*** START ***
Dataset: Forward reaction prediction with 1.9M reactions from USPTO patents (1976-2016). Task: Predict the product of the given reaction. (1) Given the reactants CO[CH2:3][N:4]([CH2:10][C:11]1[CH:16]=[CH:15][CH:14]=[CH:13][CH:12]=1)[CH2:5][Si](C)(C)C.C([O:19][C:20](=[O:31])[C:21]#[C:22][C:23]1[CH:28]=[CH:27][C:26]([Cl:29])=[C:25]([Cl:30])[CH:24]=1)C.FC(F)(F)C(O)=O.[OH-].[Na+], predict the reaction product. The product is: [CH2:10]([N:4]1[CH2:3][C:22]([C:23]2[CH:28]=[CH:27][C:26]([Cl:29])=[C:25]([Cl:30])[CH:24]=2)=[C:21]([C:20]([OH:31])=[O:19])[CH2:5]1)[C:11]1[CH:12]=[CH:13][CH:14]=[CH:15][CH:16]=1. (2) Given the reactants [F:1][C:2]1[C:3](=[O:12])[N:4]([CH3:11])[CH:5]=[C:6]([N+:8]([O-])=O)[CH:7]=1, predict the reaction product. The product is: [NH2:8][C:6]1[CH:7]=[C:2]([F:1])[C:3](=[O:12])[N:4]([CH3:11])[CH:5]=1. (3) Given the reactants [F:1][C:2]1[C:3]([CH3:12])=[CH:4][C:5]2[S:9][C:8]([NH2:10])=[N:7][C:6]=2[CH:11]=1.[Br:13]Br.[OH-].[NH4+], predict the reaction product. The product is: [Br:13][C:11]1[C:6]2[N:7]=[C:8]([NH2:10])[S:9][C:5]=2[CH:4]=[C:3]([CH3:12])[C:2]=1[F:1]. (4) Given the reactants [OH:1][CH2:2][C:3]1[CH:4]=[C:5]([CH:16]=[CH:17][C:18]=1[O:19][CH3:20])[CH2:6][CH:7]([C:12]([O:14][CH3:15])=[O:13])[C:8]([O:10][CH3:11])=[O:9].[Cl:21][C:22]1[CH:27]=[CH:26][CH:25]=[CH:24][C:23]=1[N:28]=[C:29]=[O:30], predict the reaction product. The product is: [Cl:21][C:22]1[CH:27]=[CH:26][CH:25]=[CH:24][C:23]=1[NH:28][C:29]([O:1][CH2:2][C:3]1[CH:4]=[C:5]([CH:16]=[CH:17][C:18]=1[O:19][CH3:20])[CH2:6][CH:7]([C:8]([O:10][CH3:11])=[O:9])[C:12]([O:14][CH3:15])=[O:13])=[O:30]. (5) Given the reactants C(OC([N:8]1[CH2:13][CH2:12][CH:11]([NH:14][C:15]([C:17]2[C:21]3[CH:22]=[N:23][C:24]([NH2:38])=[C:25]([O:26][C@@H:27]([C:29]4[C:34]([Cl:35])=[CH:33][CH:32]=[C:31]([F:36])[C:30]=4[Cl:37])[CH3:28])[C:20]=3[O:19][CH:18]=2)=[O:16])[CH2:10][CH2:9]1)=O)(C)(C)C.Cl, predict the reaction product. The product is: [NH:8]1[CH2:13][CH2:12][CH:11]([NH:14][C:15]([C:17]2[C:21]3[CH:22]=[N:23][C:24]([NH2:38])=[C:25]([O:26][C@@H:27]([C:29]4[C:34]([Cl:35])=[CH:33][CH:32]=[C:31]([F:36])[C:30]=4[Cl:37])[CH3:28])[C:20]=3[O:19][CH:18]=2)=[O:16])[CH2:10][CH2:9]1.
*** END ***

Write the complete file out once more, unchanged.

Dataset: Forward reaction prediction with 1.9M reactions from USPTO patents (1976-2016). Task: Predict the product of the given reaction. (1) Given the reactants CO[CH2:3][N:4]([CH2:10][C:11]1[CH:16]=[CH:15][CH:14]=[CH:13][CH:12]=1)[CH2:5][Si](C)(C)C.C([O:19][C:20](=[O:31])[C:21]#[C:22][C:23]1[CH:28]=[CH:27][C:26]([Cl:29])=[C:25]([Cl:30])[CH:24]=1)C.FC(F)(F)C(O)=O.[OH-].[Na+], predict the reaction product. The product is: [CH2:10]([N:4]1[CH2:3][C:22]([C:23]2[CH:28]=[CH:27][C:26]([Cl:29])=[C:25]([Cl:30])[CH:24]=2)=[C:21]([C:20]([OH:31])=[O:19])[CH2:5]1)[C:11]1[CH:12]=[CH:13][CH:14]=[CH:15][CH:16]=1. (2) Given the reactants [F:1][C:2]1[C:3](=[O:12])[N:4]([CH3:11])[CH:5]=[C:6]([N+:8]([O-])=O)[CH:7]=1, predict the reaction product. The product is: [NH2:8][C:6]1[CH:7]=[C:2]([F:1])[C:3](=[O:12])[N:4]([CH3:11])[CH:5]=1. (3) Given the reactants [F:1][C:2]1[C:3]([CH3:12])=[CH:4][C:5]2[S:9][C:8]([NH2:10])=[N:7][C:6]=2[CH:11]=1.[Br:13]Br.[OH-].[NH4+], predict the reaction product. The product is: [Br:13][C:11]1[C:6]2[N:7]=[C:8]([NH2:10])[S:9][C:5]=2[CH:4]=[C:3]([CH3:12])[C:2]=1[F:1]. (4) Given the reactants [OH:1][CH2:2][C:3]1[CH:4]=[C:5]([CH:16]=[CH:17][C:18]=1[O:19][CH3:20])[CH2:6][CH:7]([C:12]([O:14][CH3:15])=[O:13])[C:8]([O:10][CH3:11])=[O:9].[Cl:21][C:22]1[CH:27]=[CH:26][CH:25]=[CH:24][C:23]=1[N:28]=[C:29]=[O:30], predict the reaction product. The product is: [Cl:21][C:22]1[CH:27]=[CH:26][CH:25]=[CH:24][C:23]=1[NH:28][C:29]([O:1][CH2:2][C:3]1[CH:4]=[C:5]([CH:16]=[CH:17][C:18]=1[O:19][CH3:20])[CH2:6][CH:7]([C:8]([O:10][CH3:11])=[O:9])[C:12]([O:14][CH3:15])=[O:13])=[O:30]. (5) Given the reactants C(OC([N:8]1[CH2:13][CH2:12][CH:11]([NH:14][C:15]([C:17]2[C:21]3[CH:22]=[N:23][C:24]([NH2:38])=[C:25]([O:26][C@@H:27]([C:29]4[C:34]([Cl:35])=[CH:33][CH:32]=[C:31]([F:36])[C:30]=4[Cl:37])[CH3:28])[C:20]=3[O:19][CH:18]=2)=[O:16])[CH2:10][CH2:9]1)=O)(C)(C)C.Cl, predict the reaction product. The product is: [NH:8]1[CH2:13][CH2:12][CH:11]([NH:14][C:15]([C:17]2[C:21]3[CH:22]=[N:23][C:24]([NH2:38])=[C:25]([O:26][C@@H:27]([C:29]4[C:34]([Cl:35])=[CH:33][CH:32]=[C:31]([F:36])[C:30]=4[Cl:37])[CH3:28])[C:20]=3[O:19][CH:18]=2)=[O:16])[CH2:10][CH2:9]1.